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Threading Through Life – OpEd


A reporter who came to one of our tree planting activities asked me last year, “Why do you do it?” I started to answer, but stopped short of giving the relatively technical and ecological reasons. I do not entirely recall how I answered but the question remains in my mind.

Years of tilling the soil, weeding a good space, pushing a shovel to dig a cozy space for seedlings while running the rich dark and sometime gravelly soil and pulling off weeds that choke the poor seedlings, have become all too routine,

Now, I am asked most too often why I do what I do. The very basic reason lies in God’s calling for us to be stewards of His creation. And as stewards, we plant to replace God’s creation that have been killed, destroyed and ruined.

Nothing has changed. I’m 62 and have been planting since 1992. I’m still here. I have a hard time believing I am still here, after close shaves with the Reaper.. The feeling is strange even if I know I am not a stranger to what I do. This kind of work is a blessing, but addicting. It pulls me to go on every year, despite signs telling me to slow down.

Things are changing. Those who know me know to take this with a grain of salt. It may not be long before I let the younger ones take over. Next year may definitely be my last year. but i have been saying this too often. The body is tired and spent. I also have, a grandson to look after, a book to write, and pending articles that have earned the ire of my editors. And, physically, climbing mountains and trails, carrying loads are becoming albeit, more difficult. Every activity.

There are challenges as trees continue to feel the threat that we create and I keep a relatively positive mental attitude. This year I am in high spirits, but with a fatalistic frame of mind. On the plane coming back here from Davao last January, I day-dreamed about coming home to my kids who were surprisingly all home, there was food on the table, my fruit trees were in bloom, my dogs rubbed against my leg, and unread book chapters on the table in my library gathered dust.… I know the feeling of relief that home brings all too well. I also know too well…… all is not well with me.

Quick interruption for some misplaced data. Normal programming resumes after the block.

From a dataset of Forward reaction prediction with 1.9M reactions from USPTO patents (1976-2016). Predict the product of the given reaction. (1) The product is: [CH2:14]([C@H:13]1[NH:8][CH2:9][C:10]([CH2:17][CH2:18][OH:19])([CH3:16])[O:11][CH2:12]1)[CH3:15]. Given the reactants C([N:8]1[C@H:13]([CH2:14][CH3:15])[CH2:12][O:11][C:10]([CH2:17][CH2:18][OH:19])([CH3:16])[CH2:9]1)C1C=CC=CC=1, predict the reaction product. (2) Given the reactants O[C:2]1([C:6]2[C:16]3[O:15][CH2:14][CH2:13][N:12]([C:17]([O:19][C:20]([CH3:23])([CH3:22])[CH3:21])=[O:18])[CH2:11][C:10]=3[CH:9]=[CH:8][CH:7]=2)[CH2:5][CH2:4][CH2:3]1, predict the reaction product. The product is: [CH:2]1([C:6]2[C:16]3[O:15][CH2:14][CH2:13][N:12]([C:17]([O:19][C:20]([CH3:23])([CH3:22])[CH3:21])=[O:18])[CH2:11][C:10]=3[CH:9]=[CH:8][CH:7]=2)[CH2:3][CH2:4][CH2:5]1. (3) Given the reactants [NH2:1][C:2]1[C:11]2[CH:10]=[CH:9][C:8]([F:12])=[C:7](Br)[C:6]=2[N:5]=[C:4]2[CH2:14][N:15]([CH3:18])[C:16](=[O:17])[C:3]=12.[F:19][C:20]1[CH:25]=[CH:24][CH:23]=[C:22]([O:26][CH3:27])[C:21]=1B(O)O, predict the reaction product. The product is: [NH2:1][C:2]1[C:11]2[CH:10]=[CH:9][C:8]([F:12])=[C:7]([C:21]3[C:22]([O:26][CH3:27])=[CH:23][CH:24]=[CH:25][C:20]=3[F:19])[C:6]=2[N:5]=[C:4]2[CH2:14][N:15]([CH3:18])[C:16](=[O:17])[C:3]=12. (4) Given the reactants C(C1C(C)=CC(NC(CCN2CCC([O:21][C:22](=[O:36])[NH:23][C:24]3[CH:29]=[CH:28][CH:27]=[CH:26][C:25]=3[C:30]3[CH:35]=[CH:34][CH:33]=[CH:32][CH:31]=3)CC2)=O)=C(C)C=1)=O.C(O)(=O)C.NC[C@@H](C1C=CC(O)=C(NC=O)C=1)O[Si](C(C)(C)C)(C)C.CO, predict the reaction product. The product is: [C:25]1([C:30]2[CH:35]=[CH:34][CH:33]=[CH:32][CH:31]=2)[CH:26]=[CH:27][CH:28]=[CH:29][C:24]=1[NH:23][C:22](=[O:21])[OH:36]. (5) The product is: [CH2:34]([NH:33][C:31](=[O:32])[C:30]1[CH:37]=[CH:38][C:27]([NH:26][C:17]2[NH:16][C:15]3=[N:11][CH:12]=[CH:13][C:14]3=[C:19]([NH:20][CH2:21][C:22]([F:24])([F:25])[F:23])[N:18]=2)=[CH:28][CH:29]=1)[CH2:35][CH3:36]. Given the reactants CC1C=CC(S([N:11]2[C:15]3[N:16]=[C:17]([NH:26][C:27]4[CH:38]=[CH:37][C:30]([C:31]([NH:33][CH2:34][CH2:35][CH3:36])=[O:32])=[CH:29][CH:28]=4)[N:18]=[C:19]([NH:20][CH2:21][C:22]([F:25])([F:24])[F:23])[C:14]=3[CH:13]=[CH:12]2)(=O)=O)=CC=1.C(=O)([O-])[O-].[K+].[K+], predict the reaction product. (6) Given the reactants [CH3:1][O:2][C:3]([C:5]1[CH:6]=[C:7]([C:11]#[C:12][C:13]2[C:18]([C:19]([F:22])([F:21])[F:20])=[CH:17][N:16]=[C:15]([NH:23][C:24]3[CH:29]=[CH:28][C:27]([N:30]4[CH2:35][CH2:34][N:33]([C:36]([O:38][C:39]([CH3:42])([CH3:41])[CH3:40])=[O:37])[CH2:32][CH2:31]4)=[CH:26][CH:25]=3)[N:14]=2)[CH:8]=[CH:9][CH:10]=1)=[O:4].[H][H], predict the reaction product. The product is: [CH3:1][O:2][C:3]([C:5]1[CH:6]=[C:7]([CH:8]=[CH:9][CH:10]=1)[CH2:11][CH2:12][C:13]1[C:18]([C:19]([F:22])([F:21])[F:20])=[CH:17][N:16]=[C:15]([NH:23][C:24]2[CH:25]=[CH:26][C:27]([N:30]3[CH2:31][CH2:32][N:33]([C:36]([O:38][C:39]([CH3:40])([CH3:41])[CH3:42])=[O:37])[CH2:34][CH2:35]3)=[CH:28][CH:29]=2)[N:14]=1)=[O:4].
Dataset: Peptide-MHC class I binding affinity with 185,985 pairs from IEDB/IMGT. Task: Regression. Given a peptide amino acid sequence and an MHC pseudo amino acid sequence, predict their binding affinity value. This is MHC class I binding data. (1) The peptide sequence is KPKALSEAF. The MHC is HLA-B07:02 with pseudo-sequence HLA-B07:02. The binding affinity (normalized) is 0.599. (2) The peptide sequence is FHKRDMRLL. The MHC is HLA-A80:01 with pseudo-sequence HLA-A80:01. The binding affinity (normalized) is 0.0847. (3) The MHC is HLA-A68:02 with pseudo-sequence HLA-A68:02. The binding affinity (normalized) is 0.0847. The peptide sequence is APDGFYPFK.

Mornings are the most difficult. Daytime and evenings are much better. It has been almost a year now. At dawn, the numb awkward feeling comes….there is no rhythm to my weary legs. I shake it off with physical efforts…but the body numbs…

I have a commitment to plant more trees, care for these, restore their biodiversity and help provide livelihood to some families. I have my farm to think of…….but my my mind is almost always somewhere far-off…thinking of the next tree planting that has yet to be done….and the battle to protect the trees..

Sometimes i wish for more time, more opportunities, but I know reality tells me otherwise.

The horizon will not be there one day. So I am thankful dearly for all that have been and was.

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Dr. Michael A. Bengwayan

Dr. Michael A. Bengwayan wrote for the British Panos News and Features and GEMINI News Service, the Brunei Times, and US Environment News Service. In the Philippines, he wrote for DEPTHNews of the Press Foundation of Asia, Today, the Philippine Post, and Vera Files. A practicing environmentalist, he holds postgraduate degrees in environment resource management and development studies as a European Union (EU) Fellow at University College, Dublin, Ireland. He is currently a Fellow of Echoing Green Foundation of New York City. He now writes for Business Mirror and Eurasia Review.

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